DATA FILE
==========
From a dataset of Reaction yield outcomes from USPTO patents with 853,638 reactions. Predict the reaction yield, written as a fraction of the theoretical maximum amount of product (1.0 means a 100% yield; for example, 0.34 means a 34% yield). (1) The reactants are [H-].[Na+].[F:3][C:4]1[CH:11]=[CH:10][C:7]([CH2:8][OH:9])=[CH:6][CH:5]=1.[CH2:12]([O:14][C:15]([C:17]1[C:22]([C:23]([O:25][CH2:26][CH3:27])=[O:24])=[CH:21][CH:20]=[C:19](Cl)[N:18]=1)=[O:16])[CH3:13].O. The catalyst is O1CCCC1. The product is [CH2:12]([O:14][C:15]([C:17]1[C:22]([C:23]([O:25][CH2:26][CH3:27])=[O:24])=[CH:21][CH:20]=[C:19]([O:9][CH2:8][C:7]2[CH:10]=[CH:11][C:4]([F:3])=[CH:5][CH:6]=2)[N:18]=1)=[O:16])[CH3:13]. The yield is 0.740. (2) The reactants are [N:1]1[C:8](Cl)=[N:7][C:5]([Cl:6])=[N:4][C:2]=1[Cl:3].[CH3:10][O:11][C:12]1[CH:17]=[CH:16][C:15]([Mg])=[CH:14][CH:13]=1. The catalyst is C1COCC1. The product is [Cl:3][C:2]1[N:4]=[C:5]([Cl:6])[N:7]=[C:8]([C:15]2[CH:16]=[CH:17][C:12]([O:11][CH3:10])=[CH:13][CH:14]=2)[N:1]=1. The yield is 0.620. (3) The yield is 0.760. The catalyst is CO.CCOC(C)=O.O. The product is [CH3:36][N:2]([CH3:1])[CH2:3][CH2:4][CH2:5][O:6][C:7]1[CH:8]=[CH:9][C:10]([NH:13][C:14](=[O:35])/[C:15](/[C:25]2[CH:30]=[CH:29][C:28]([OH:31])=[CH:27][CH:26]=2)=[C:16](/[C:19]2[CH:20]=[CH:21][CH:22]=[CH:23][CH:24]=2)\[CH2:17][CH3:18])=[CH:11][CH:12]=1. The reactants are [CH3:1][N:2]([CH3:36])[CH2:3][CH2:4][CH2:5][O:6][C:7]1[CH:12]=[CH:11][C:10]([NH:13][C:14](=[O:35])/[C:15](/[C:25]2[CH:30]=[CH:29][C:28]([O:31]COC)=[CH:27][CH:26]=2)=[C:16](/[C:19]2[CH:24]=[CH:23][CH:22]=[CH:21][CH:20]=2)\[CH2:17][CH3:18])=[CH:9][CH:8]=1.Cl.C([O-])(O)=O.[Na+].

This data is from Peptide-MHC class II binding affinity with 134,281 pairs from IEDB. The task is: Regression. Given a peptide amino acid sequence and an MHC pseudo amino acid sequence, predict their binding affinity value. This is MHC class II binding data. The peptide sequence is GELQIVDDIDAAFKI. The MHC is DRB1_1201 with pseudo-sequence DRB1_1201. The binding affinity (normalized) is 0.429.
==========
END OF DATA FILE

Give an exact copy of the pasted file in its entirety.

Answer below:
From a dataset of Reaction yield outcomes from USPTO patents with 853,638 reactions. Predict the reaction yield, written as a fraction of the theoretical maximum amount of product (1.0 means a 100% yield; for example, 0.34 means a 34% yield). (1) The reactants are [H-].[Na+].[F:3][C:4]1[CH:11]=[CH:10][C:7]([CH2:8][OH:9])=[CH:6][CH:5]=1.[CH2:12]([O:14][C:15]([C:17]1[C:22]([C:23]([O:25][CH2:26][CH3:27])=[O:24])=[CH:21][CH:20]=[C:19](Cl)[N:18]=1)=[O:16])[CH3:13].O. The catalyst is O1CCCC1. The product is [CH2:12]([O:14][C:15]([C:17]1[C:22]([C:23]([O:25][CH2:26][CH3:27])=[O:24])=[CH:21][CH:20]=[C:19]([O:9][CH2:8][C:7]2[CH:10]=[CH:11][C:4]([F:3])=[CH:5][CH:6]=2)[N:18]=1)=[O:16])[CH3:13]. The yield is 0.740. (2) The reactants are [N:1]1[C:8](Cl)=[N:7][C:5]([Cl:6])=[N:4][C:2]=1[Cl:3].[CH3:10][O:11][C:12]1[CH:17]=[CH:16][C:15]([Mg])=[CH:14][CH:13]=1. The catalyst is C1COCC1. The product is [Cl:3][C:2]1[N:4]=[C:5]([Cl:6])[N:7]=[C:8]([C:15]2[CH:16]=[CH:17][C:12]([O:11][CH3:10])=[CH:13][CH:14]=2)[N:1]=1. The yield is 0.620. (3) The yield is 0.760. The catalyst is CO.CCOC(C)=O.O. The product is [CH3:36][N:2]([CH3:1])[CH2:3][CH2:4][CH2:5][O:6][C:7]1[CH:8]=[CH:9][C:10]([NH:13][C:14](=[O:35])/[C:15](/[C:25]2[CH:30]=[CH:29][C:28]([OH:31])=[CH:27][CH:26]=2)=[C:16](/[C:19]2[CH:20]=[CH:21][CH:22]=[CH:23][CH:24]=2)\[CH2:17][CH3:18])=[CH:11][CH:12]=1. The reactants are [CH3:1][N:2]([CH3:36])[CH2:3][CH2:4][CH2:5][O:6][C:7]1[CH:12]=[CH:11][C:10]([NH:13][C:14](=[O:35])/[C:15](/[C:25]2[CH:30]=[CH:29][C:28]([O:31]COC)=[CH:27][CH:26]=2)=[C:16](/[C:19]2[CH:24]=[CH:23][CH:22]=[CH:21][CH:20]=2)\[CH2:17][CH3:18])=[CH:9][CH:8]=1.Cl.C([O-])(O)=O.[Na+].

This data is from Peptide-MHC class II binding affinity with 134,281 pairs from IEDB. The task is: Regression. Given a peptide amino acid sequence and an MHC pseudo amino acid sequence, predict their binding affinity value. This is MHC class II binding data. The peptide sequence is GELQIVDDIDAAFKI. The MHC is DRB1_1201 with pseudo-sequence DRB1_1201. The binding affinity (normalized) is 0.429.